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Lost and Found: Heinrich Schliemann and the Gold that Got Away Hardcover – July 1, 1996

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Product Details

  • Hardcover: 320 pages
  • Publisher: Viking Adult; 1st American ed edition (July 1, 1996)
  • Language: English
  • ISBN-10: 0670856797
  • ISBN-13: 978-0670856794
  • Product Dimensions: 8.5 x 5.8 x 1.1 inches
  • Shipping Weight: 1.3 pounds
  • Average Customer Review: 3.9 out of 5 stars  See all reviews (10 customer reviews)
  • Amazon Best Sellers Rank: #441,424 in Books (See Top 100 in Books)

Editorial Reviews Review

One of the real larger-than-life characters of the 19th century, Heinrich Schliemann made his fortune in the Russian indigo trade and the California gold rush. He achieved his fame by uncovering the cities Troy and Mycenae. And if it wasn't the Troy of the Trojan War or the Mycenae of Agamemnon, as Schliemann claimed, the value of his discovery, in terms of archeology and pure treasure, is still indisputable. Like Schliemann of Troy by David Traill, Caroline Moorehead uncovers Schliemann's arrogance and his propensity to exaggerate, if not lie outright. But she's not so focused on his faults that she's blind to his strengths.

From Library Journal

Moorehead, a biographer and journalist, focuses on the convoluted history of the finds German archaeologist Heinrich Schliemann made upon his discovery of Troy, from the time of their excavation to the present decade. Based on interviews and archival research, her work is devoted mainly to a well-written and -researched life of Schliemann, drawing on original documents also used by David Traill in his biography (Schliemann of Troy, LJ 2/1/96), while taking a more generous view of Schliemann's flaws. The remainder of the book deals with the objects taken from Berlin during World War II and shipped to the Soviet Union, where they remained hidden in the Pushkin Museum until two Russian art historians were able to document their whereabouts (see Konstantin Akinsha and others' Beautiful Loot: The Soviet Plunder of Europe's Art Treasures, LJ 8/95). Moorehead has done readers a service by bringing together information on so many aspects of the tale of "Priam's Treasure." Presented like a good detective story, her book is hard to put down. For the general reader.?Joan W. Gartland, Detroit P.L.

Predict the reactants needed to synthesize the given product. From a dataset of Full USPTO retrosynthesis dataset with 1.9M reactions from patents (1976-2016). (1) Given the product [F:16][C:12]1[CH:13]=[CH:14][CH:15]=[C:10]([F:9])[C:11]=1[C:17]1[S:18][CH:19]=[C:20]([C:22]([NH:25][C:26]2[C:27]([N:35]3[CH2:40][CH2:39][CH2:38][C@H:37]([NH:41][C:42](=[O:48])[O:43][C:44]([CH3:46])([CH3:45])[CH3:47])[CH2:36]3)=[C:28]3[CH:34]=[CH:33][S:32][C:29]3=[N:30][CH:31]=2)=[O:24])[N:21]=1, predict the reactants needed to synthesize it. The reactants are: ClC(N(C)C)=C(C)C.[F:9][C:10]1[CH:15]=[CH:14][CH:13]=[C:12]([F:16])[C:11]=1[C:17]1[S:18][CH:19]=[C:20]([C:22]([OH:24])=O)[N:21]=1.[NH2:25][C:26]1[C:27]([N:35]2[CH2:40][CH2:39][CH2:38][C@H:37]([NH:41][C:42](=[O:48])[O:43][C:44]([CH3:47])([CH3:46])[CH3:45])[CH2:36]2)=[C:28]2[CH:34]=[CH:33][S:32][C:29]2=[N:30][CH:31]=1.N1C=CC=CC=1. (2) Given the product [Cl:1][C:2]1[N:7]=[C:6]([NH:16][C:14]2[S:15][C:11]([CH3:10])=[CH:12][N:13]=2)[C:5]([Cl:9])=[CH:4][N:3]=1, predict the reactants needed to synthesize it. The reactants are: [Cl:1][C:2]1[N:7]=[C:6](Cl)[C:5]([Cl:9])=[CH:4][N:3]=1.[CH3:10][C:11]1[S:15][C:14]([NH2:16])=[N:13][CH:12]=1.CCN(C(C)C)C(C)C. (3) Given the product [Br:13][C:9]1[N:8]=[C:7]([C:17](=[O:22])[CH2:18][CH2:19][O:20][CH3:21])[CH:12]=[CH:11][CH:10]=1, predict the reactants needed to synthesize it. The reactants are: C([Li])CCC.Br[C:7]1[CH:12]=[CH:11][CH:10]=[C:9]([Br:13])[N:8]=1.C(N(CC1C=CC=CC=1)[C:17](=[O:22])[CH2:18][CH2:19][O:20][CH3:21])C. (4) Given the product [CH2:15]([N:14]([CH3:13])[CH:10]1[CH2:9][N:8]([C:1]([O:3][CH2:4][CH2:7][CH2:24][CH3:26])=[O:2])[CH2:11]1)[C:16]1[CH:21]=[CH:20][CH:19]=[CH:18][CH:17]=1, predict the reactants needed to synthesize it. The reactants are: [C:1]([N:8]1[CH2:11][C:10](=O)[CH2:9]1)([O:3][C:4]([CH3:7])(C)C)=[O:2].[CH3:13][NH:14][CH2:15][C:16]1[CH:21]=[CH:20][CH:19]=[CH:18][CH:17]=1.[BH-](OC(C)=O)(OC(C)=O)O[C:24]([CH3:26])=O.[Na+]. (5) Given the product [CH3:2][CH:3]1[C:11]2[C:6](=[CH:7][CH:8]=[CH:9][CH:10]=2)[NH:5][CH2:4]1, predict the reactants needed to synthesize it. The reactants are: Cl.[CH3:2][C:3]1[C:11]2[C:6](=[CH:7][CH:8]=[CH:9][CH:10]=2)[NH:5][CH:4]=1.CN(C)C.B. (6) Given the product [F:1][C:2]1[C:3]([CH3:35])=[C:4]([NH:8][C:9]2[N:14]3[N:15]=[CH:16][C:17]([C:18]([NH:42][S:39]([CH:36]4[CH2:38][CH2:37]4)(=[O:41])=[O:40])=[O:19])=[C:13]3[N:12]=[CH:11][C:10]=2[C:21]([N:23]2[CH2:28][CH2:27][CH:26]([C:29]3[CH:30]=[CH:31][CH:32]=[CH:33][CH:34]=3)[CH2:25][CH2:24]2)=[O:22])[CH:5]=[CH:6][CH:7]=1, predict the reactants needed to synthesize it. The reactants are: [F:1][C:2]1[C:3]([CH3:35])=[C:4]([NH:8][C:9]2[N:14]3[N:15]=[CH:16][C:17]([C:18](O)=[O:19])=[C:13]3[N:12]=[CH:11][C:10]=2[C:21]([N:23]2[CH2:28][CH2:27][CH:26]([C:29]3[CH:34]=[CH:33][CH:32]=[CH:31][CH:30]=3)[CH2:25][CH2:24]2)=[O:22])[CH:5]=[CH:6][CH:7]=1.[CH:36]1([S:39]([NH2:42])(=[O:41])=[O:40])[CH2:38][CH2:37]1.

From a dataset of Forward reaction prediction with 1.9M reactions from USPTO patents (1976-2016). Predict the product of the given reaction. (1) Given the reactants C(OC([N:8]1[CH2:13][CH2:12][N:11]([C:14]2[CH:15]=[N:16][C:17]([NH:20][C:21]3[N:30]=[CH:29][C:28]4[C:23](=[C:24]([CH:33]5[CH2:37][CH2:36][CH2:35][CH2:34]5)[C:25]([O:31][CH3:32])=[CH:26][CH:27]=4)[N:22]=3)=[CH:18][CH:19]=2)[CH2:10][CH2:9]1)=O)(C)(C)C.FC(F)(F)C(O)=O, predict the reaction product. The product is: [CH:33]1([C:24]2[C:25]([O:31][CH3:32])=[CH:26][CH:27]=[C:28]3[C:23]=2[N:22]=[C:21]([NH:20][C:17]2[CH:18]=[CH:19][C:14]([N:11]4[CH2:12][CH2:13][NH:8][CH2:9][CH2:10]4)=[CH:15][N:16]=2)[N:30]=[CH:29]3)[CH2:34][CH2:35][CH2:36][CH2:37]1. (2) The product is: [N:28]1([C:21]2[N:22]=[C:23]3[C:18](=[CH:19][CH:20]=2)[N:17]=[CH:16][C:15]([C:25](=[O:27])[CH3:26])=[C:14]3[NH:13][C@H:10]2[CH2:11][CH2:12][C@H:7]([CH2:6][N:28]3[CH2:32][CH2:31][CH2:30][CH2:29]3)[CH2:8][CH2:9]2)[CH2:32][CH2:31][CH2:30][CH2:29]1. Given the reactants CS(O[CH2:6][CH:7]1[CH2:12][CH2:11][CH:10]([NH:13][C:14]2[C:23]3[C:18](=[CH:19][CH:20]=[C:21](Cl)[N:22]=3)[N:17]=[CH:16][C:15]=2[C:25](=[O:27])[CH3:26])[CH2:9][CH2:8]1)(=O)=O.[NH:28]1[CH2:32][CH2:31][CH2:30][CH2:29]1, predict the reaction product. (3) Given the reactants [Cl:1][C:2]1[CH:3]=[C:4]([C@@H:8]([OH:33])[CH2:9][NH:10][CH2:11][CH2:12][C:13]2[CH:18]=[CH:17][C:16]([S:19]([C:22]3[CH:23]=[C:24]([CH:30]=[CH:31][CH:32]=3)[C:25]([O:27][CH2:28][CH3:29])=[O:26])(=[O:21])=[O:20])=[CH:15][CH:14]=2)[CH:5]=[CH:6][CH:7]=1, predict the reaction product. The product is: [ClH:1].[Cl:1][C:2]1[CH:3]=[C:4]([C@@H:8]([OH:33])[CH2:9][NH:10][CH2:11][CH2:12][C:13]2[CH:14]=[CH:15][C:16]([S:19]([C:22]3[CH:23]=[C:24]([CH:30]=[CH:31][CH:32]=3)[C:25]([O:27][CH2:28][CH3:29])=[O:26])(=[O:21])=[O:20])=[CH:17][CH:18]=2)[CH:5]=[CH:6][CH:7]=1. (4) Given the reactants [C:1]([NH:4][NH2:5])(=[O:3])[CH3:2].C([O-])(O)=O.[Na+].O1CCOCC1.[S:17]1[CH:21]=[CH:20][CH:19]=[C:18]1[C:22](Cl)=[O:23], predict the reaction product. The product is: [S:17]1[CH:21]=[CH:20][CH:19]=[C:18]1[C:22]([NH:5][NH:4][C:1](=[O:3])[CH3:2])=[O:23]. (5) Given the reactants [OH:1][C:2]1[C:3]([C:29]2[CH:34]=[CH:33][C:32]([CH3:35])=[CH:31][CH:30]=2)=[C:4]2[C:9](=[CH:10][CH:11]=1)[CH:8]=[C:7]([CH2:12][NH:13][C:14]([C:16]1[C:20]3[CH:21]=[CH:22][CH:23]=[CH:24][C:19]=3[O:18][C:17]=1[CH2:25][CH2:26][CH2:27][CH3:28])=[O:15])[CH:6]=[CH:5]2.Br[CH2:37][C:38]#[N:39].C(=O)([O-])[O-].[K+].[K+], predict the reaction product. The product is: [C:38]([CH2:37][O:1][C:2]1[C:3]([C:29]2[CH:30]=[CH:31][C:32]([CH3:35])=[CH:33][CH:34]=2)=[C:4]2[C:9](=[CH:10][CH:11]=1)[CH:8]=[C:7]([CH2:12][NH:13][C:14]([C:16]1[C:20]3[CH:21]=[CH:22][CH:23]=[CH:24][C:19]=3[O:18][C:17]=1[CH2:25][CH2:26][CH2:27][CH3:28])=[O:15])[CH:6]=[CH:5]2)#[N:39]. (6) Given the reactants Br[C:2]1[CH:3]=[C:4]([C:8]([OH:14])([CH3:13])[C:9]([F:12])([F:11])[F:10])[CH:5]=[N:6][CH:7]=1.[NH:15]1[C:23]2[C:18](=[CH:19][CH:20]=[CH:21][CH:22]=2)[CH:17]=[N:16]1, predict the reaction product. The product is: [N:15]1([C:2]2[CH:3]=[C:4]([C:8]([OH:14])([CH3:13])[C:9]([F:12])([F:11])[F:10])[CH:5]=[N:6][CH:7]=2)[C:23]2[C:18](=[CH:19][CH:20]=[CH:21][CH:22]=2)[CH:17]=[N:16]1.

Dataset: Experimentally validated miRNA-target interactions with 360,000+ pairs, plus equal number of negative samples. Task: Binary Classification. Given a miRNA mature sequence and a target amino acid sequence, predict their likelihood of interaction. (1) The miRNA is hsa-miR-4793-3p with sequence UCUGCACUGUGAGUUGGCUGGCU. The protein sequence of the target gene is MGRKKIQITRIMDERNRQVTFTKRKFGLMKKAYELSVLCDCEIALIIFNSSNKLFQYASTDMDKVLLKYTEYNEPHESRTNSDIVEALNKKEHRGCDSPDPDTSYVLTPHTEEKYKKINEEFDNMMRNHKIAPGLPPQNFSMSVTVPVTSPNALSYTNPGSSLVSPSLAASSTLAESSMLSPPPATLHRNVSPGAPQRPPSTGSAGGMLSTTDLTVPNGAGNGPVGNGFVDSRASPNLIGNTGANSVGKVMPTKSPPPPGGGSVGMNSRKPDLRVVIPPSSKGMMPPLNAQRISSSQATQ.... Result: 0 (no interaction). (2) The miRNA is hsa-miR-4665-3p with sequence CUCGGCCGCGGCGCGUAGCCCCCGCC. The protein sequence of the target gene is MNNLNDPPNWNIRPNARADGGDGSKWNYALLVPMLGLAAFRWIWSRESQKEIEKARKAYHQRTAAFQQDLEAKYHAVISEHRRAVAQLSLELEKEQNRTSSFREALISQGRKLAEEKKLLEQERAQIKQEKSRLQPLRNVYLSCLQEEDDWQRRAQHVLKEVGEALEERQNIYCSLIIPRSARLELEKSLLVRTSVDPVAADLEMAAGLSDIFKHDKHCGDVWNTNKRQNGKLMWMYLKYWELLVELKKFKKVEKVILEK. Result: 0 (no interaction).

Copyright 1996 Reed Business Information, Inc.

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13 of 14 people found the following review helpful By Ricky Hunter on September 13, 2001
Format: Hardcover
Caroline Moorehead's Lost and Found (the 9,000 Treasures of Troy, Heinrich Schliemann and the Gold That Got Away) is basically a biography of Schliemann with a long epilogue tracing the travels of the gold from Troy in the twentienth century, taking in its journeys through Nazi Germany and, ultimately, Soviet Russia. This section of the book is fascinating but the real meat is the story of Schliemann himself. The author can be a bit of an apologist for Schliemann but considering the vitriol that has been heaped on him in his own time and the following decades, a little defense is not inappropriate. The story is well told and quite exciting. Schliemann may be a hard subject to like but he is always fascinating to read about and this book tells his story very well. A short, interesting read for those with any interest in the peculiarities of nineteenth century archeology.
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5 of 5 people found the following review helpful By Ian K O'Malley on June 16, 2003
Format: Hardcover
'LOST AND FOUND' is a very thorough biography of Heinrich Schliemann but the insightful discussion concerning "Priam's Treasure", post Schliemann's lifetime, would have been better suited for an extended newspaper editorial. The intricacies of Schliemann's archaeological methodology are not explained adequately and that is a shame. Moorehead mentions Schliemann's innovative use of ceramic analysis (potsherds) but fails to adequately define how revolutionary and important it was at the time. Moorehead does a great job explaining how Schliemann's initial foray into archaeology resembled the work of grave robber. If you are interested in Heinrich Schliemann the man, then read this book... now. But, if you are interested in the evolution of 19th century archaeology or in-depth archaeological validation of the Trojan War, then there are much better books on the subject. A good example of a better book on the latter two subjects is: 'FINDING THE WALLS TROY: FRANK CALVERT AND HEINRICH SCHLIEMANN AT HISARLIK', by Susan Allen.